Here is what the author had to say...
There's a little more to this than meets the eye.
Conventionally, most authors call Type I errors false negative, and
Type II false positive; but I do see some authors who define them the
other way round.
I think the reason for this is that in hypothesis testing, we are
strictly speaking testing the null hypothesis, ie. the hypothesis that
there is no difference, and when we reach a positive conclusion about
the null hypothesis, we are reaching a negative conclusion about the
phenomenon we are studying.
For example, let's say we are testing a drug vs. a placebo.
Let's say that we find that there is no difference between the drug and
the placebo; the null hypothesis is that there is no difference, so we
accept the null hypothesis.
If in reality this is a mistake, we have made a false positive (type
II) error (we have reached a positive conclusion, but it is a false
one).
But some authors would say that a study which reaches a conclusion that
there IS a significant difference is a "positive" study, and one that
concludes that there is no difference (eg. between a drug and a
placebo) is a "negative" study. (This sounds like common sense, but you
have to remember that strictly speaking in statistics we are testing a
null hypothesis, not a drug).
An example of this is shown on the American College of Physicians
online primer at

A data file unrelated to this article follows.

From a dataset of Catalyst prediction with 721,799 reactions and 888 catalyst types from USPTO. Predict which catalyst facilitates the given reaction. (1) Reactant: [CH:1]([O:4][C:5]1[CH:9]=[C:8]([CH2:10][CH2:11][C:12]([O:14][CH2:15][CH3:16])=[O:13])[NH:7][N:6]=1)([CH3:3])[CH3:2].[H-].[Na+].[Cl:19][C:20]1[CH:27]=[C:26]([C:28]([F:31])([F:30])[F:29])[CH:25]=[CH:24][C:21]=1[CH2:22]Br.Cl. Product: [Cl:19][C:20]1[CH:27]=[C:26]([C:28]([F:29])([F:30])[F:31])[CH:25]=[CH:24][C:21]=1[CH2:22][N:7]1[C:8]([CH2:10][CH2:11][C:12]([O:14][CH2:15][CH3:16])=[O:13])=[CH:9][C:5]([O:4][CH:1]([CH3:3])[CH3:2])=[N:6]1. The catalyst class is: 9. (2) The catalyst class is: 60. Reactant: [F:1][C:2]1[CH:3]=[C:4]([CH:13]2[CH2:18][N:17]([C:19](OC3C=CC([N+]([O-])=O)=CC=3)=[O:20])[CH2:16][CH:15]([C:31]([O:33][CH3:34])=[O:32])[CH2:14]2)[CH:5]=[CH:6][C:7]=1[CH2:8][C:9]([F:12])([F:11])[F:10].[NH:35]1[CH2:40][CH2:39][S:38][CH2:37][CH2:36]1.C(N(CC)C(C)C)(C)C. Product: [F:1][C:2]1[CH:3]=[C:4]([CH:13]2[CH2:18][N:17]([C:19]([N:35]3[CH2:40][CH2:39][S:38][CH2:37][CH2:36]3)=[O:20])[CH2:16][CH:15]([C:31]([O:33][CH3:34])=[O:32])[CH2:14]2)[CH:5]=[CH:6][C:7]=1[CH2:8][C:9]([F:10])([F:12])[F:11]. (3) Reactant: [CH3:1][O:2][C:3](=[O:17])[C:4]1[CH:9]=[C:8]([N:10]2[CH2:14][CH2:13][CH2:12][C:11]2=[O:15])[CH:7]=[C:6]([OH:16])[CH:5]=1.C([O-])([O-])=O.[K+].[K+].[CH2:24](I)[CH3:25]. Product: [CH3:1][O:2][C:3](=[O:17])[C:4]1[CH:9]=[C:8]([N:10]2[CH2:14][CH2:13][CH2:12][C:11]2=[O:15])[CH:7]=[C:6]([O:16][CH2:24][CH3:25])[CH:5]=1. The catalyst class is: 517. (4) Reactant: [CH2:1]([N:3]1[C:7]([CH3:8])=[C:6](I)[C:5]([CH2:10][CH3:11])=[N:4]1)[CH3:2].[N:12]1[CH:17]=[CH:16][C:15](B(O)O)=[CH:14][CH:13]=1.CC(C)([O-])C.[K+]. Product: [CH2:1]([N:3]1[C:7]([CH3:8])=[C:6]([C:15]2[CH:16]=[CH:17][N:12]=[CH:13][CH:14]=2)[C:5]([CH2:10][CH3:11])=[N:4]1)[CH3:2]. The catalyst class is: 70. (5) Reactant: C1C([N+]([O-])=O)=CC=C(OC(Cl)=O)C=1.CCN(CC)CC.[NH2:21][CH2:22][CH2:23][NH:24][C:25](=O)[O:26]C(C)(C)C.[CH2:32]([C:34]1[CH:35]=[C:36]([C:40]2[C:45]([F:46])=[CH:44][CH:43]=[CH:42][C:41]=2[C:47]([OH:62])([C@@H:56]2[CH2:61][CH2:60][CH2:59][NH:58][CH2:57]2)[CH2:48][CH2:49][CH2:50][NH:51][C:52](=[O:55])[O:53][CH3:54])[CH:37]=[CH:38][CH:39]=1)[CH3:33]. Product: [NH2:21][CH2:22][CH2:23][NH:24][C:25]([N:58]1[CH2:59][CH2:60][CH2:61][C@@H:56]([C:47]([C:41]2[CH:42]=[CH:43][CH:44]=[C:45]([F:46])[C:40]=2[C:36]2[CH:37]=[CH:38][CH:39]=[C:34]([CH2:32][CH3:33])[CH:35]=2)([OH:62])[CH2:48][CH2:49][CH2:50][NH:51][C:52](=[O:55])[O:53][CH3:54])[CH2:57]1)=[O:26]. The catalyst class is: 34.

http://www.acponline.org/journals/ecp/novdec01/primer_errors.htm (and
the table it is linked to)
where they say "A type I error is analogous to a false-positive result
during diagnostic testing: A difference is shown when in "truth" there
is none." - but this is only because they are taking the "common sense"
idea that a "positive" result is one that shows a "difference"
- and if you look at the table which the page links to, you see that a
type I error is one where you conclude there is no "difference" when in
fact there is one; which is the same as I am saying, except they
confuse us by referring this to a "positive" study!
It sure is confusing. But basically everyone agrees that a type I is
rejecting the null hypothesis when it is true, and a type II is
accepting a null hypothesis that is false; the "false positive" or
"false negative" terminology really depends on whether you are
referring to the null hypothesis or the alternative hypothesis.